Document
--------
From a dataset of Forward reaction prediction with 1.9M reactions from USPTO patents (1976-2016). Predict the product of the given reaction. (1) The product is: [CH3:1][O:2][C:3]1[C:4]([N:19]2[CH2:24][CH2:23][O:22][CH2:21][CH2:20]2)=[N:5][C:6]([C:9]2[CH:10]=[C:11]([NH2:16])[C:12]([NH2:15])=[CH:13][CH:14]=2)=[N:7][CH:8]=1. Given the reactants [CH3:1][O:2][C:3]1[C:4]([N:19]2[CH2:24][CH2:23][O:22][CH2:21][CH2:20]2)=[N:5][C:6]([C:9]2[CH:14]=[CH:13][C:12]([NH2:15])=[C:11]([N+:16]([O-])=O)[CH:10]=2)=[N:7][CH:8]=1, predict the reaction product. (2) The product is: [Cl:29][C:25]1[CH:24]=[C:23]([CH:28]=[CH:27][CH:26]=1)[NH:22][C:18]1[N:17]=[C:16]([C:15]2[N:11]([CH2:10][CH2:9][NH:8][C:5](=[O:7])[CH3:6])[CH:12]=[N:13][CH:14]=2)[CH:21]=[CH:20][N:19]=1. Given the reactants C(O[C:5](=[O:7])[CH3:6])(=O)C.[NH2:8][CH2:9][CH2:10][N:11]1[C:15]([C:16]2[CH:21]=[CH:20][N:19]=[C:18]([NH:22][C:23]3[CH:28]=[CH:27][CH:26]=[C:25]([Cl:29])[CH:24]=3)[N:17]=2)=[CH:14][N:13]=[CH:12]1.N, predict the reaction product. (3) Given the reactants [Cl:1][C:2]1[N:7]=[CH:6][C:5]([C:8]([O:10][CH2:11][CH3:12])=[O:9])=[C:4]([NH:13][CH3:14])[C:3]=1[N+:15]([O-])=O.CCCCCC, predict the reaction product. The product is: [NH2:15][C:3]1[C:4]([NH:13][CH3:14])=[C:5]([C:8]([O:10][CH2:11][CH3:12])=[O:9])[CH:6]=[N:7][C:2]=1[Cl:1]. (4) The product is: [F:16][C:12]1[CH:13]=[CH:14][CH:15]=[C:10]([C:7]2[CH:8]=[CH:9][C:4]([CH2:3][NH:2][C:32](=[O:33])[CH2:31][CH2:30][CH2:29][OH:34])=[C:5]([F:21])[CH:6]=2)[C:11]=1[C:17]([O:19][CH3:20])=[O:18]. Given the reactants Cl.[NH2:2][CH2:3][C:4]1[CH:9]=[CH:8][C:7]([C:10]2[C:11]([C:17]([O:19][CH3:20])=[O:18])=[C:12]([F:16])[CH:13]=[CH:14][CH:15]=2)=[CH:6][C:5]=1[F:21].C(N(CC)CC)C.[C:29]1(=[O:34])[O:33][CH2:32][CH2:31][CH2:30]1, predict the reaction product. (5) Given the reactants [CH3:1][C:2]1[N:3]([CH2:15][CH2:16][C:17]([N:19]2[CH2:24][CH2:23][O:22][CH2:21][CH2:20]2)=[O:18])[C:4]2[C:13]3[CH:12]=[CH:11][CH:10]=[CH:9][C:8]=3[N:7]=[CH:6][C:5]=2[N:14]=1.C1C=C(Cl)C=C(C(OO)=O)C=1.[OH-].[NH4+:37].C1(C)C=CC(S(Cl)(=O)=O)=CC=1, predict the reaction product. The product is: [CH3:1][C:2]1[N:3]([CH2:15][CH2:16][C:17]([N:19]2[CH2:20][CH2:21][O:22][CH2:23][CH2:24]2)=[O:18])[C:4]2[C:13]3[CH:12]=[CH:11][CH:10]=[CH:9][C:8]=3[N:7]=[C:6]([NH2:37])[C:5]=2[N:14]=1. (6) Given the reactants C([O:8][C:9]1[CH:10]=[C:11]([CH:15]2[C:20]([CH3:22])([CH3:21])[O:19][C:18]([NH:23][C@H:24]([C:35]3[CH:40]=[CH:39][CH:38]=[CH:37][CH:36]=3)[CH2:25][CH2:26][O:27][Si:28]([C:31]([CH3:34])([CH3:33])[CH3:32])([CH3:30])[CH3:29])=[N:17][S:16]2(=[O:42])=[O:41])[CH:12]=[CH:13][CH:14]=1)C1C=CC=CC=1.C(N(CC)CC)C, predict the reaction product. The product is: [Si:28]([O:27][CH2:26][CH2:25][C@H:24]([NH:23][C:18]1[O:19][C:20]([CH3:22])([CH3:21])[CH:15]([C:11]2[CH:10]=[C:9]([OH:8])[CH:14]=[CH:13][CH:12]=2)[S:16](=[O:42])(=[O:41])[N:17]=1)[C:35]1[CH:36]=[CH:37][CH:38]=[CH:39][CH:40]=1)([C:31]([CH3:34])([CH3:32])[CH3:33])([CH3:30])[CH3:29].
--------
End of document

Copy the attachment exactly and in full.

From a dataset of Forward reaction prediction with 1.9M reactions from USPTO patents (1976-2016). Predict the product of the given reaction. (1) The product is: [CH3:1][O:2][C:3]1[C:4]([N:19]2[CH2:24][CH2:23][O:22][CH2:21][CH2:20]2)=[N:5][C:6]([C:9]2[CH:10]=[C:11]([NH2:16])[C:12]([NH2:15])=[CH:13][CH:14]=2)=[N:7][CH:8]=1. Given the reactants [CH3:1][O:2][C:3]1[C:4]([N:19]2[CH2:24][CH2:23][O:22][CH2:21][CH2:20]2)=[N:5][C:6]([C:9]2[CH:14]=[CH:13][C:12]([NH2:15])=[C:11]([N+:16]([O-])=O)[CH:10]=2)=[N:7][CH:8]=1, predict the reaction product. (2) The product is: [Cl:29][C:25]1[CH:24]=[C:23]([CH:28]=[CH:27][CH:26]=1)[NH:22][C:18]1[N:17]=[C:16]([C:15]2[N:11]([CH2:10][CH2:9][NH:8][C:5](=[O:7])[CH3:6])[CH:12]=[N:13][CH:14]=2)[CH:21]=[CH:20][N:19]=1. Given the reactants C(O[C:5](=[O:7])[CH3:6])(=O)C.[NH2:8][CH2:9][CH2:10][N:11]1[C:15]([C:16]2[CH:21]=[CH:20][N:19]=[C:18]([NH:22][C:23]3[CH:28]=[CH:27][CH:26]=[C:25]([Cl:29])[CH:24]=3)[N:17]=2)=[CH:14][N:13]=[CH:12]1.N, predict the reaction product. (3) Given the reactants [Cl:1][C:2]1[N:7]=[CH:6][C:5]([C:8]([O:10][CH2:11][CH3:12])=[O:9])=[C:4]([NH:13][CH3:14])[C:3]=1[N+:15]([O-])=O.CCCCCC, predict the reaction product. The product is: [NH2:15][C:3]1[C:4]([NH:13][CH3:14])=[C:5]([C:8]([O:10][CH2:11][CH3:12])=[O:9])[CH:6]=[N:7][C:2]=1[Cl:1]. (4) The product is: [F:16][C:12]1[CH:13]=[CH:14][CH:15]=[C:10]([C:7]2[CH:8]=[CH:9][C:4]([CH2:3][NH:2][C:32](=[O:33])[CH2:31][CH2:30][CH2:29][OH:34])=[C:5]([F:21])[CH:6]=2)[C:11]=1[C:17]([O:19][CH3:20])=[O:18]. Given the reactants Cl.[NH2:2][CH2:3][C:4]1[CH:9]=[CH:8][C:7]([C:10]2[C:11]([C:17]([O:19][CH3:20])=[O:18])=[C:12]([F:16])[CH:13]=[CH:14][CH:15]=2)=[CH:6][C:5]=1[F:21].C(N(CC)CC)C.[C:29]1(=[O:34])[O:33][CH2:32][CH2:31][CH2:30]1, predict the reaction product. (5) Given the reactants [CH3:1][C:2]1[N:3]([CH2:15][CH2:16][C:17]([N:19]2[CH2:24][CH2:23][O:22][CH2:21][CH2:20]2)=[O:18])[C:4]2[C:13]3[CH:12]=[CH:11][CH:10]=[CH:9][C:8]=3[N:7]=[CH:6][C:5]=2[N:14]=1.C1C=C(Cl)C=C(C(OO)=O)C=1.[OH-].[NH4+:37].C1(C)C=CC(S(Cl)(=O)=O)=CC=1, predict the reaction product. The product is: [CH3:1][C:2]1[N:3]([CH2:15][CH2:16][C:17]([N:19]2[CH2:20][CH2:21][O:22][CH2:23][CH2:24]2)=[O:18])[C:4]2[C:13]3[CH:12]=[CH:11][CH:10]=[CH:9][C:8]=3[N:7]=[C:6]([NH2:37])[C:5]=2[N:14]=1. (6) Given the reactants C([O:8][C:9]1[CH:10]=[C:11]([CH:15]2[C:20]([CH3:22])([CH3:21])[O:19][C:18]([NH:23][C@H:24]([C:35]3[CH:40]=[CH:39][CH:38]=[CH:37][CH:36]=3)[CH2:25][CH2:26][O:27][Si:28]([C:31]([CH3:34])([CH3:33])[CH3:32])([CH3:30])[CH3:29])=[N:17][S:16]2(=[O:42])=[O:41])[CH:12]=[CH:13][CH:14]=1)C1C=CC=CC=1.C(N(CC)CC)C, predict the reaction product. The product is: [Si:28]([O:27][CH2:26][CH2:25][C@H:24]([NH:23][C:18]1[O:19][C:20]([CH3:22])([CH3:21])[CH:15]([C:11]2[CH:10]=[C:9]([OH:8])[CH:14]=[CH:13][CH:12]=2)[S:16](=[O:42])(=[O:41])[N:17]=1)[C:35]1[CH:36]=[CH:37][CH:38]=[CH:39][CH:40]=1)([C:31]([CH3:34])([CH3:32])[CH3:33])([CH3:30])[CH3:29].